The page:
On paper, Booker Elementary School is exceptional, exceeding standards with four out of five stars, according to the district’s assessment.
But only slightly more than half the students at the school on Martin Luther King Boulevard near Carey Avenue scored at grade level on state tests in reading and math during the 2011-12 school year, according to the Nevada Department of Education.
Those poor state test results and other factors would have dropped Booker’s rating to two stars. That would mean it was failing to meet standards under Clark County School District’s new, self-created assessment system replacing the federal benchmarks of No Child Left Behind.
But school district officials didn’t take away any of Booker’s four stars from 2010-11 because of its poor performance in 2011-12.
And Booker wasn’t alone.
Sixty-three other schools would have been downgraded because of declining performance in 2011-12, but the district disregarded those scores.
Instead, the district allowed the schools to keep their 2010-11 rankings for the 2011-12 School Performance Framework.
The decision angered some School Board members, like Rene Cantu, who said the tactic “sticks in my craw.”
“The way it’s done artificially inflates the amount of schools who are rated highly,” Cantu said of the scoring technique based on a “hold harmless” rule. It allows schools that improved to earn more stars in 2011-12, while not deducting stars from schools that lost ground.
No Child Left Behind also had a form of a hold harmless rule that required two consecutive years of failing scores before a school’s designation was lowered, Superintendent Dwight Jones said in defense of the district’s system on Friday.
The reason for a hold harmless year is that one year of decline may be a fluke, said Assistant to the Superintendent Ken Turner, making the analogy that a carpenter measures twice and cuts once.
However, No Child Left Behind also required schools to meet standards two years in a row before being upgraded. The district raised rankings for improving schools immediately.
Therein lies the problem, Cantu argued.
“If it’s going to be sticky, it has to be sticky in both directions,” he said.
Since it’s not “sticky” in both directions, school performance looks better for 2011-12 than it actually was. That is why a whopping 91 Clark County public schools, or 28 percent, earned five stars and none earned just one star for poor performance.
So, why did the district set up its hold harmless rule to benefit improving schools while those that did worse got a pass?
The rationale, according to Jones, is that the rating system is just in its second year. Making it “punitive” this early on by downgrading schools would be a disservice, he said.
“If we make it punitive, people (principals and school staff) will turn their backs on the system before giving it a chance,” Jones said.
ACTUAL RATINGS ON WEBSITE
But education advocates, such as Cantu, question whether an accountability system that rewards improving schools and hides schools in decline can be considered functional.
“I don’t know how we can be accused of trying to hide it,” Jones argued.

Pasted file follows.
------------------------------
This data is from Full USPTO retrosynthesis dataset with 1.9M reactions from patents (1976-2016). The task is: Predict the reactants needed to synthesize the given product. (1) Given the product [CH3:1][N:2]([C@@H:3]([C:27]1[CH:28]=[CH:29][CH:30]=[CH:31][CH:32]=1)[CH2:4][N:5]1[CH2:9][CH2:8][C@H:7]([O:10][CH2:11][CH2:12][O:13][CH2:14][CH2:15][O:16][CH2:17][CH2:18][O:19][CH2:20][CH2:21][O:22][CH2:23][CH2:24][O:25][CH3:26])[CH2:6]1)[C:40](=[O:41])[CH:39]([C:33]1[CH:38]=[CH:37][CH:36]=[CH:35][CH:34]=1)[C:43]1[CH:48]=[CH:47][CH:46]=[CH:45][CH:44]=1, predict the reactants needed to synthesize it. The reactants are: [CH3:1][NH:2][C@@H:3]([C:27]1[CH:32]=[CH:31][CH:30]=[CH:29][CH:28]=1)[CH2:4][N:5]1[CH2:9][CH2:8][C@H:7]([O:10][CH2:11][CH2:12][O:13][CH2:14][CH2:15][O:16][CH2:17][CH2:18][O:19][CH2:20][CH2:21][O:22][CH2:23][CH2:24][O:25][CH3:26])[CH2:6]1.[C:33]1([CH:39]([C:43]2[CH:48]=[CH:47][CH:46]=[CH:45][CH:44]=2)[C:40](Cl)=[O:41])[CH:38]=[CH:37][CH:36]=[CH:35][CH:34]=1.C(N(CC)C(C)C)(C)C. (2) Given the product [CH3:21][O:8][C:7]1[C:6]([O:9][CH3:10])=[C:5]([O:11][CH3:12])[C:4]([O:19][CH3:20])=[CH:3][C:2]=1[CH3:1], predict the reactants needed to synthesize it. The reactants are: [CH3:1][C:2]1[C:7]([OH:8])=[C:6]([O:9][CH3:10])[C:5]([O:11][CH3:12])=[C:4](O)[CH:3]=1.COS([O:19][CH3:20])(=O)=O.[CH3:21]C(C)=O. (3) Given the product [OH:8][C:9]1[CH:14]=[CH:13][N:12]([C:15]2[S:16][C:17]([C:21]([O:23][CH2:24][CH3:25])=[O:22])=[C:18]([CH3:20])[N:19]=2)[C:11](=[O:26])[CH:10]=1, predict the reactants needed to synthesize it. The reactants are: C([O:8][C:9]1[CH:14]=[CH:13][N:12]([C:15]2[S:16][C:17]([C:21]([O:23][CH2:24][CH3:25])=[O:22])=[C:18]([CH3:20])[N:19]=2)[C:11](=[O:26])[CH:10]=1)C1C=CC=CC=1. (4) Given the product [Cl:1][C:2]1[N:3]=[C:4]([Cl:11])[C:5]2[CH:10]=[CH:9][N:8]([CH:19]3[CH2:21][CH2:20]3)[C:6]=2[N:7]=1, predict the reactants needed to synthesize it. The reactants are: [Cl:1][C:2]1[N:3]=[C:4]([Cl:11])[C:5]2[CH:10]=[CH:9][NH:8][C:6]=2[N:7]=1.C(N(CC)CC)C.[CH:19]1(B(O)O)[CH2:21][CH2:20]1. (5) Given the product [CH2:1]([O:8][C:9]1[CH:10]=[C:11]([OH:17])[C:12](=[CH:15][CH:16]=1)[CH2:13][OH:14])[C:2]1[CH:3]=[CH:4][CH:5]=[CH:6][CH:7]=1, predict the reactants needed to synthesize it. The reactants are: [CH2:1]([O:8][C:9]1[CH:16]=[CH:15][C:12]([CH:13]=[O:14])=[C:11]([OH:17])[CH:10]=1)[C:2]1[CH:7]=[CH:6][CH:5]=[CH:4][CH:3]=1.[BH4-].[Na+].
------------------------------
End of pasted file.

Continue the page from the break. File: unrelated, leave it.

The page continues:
On the district website, parents can find their school and the actual ratings for 2010-11 and 2011-12, he said.
But to do so, parents would have to navigate past the “official” rating for 2011-12, which in the case of worsening schools is actually the 2010-11 rating.
“The system is transparent. It is not misleading,” said a district statement released Friday.
However, school district officials didn’t disclose the hold harmless provision when they unveiled 2011-12 school rankings to the press Thursday morning. It only provided the star ratings without explaining that only 72 of the 91 top-ranked schools earned five stars because of improved performance.
The rest of the five-star schools were allowed to keep their designations despite getting worse.
District officials also did not explain why no one-star schools were on the list.
Jones said the 64 schools that did worse last year but kept their stars would tell parents about their declines.
Whether this will indeed happen concerned senior School Board member Carolyn Edwards.
She agreed with Jones that the hold harmless rule serves a purpose, but said it shouldn’t “mask” the truth.
“If on their school website, all they say is we’re five star” that’s a problem, she said, referring to the 19 five-star schools that would have been downgraded in 2011-12 without the rule.
These schools need to have gatherings with parents to discuss their lagging performances and not pretend their scores remained the same.
There are a lot of mixed signals that most parents won’t pick up, even if they happen to be told, asserted Victor Joecks, spokesman for the conservative think tank Nevada Policy Research Institute.
If schools and the district want to be “transparent” about school performance, the rankings need to accurately reflect performance, period, he said.
School Board member Lorraine Alderman was adamant that the hold harmless rule not be permanent, although it may serve a purpose now.
And it won’t be permanent, according to Jones. In the future, two years of data may be combined for a fuller picture, he said.
But if the system seems misleading in the rollout, it will be hard to shake that impression, Joecks said.
“Implementation is key,” he added. “Don’t mislead the public. That’s the quickest way to eliminate trust.”
Contact reporter Trevon Milliard at
firstname.lastname@example.org or 702-383-0279.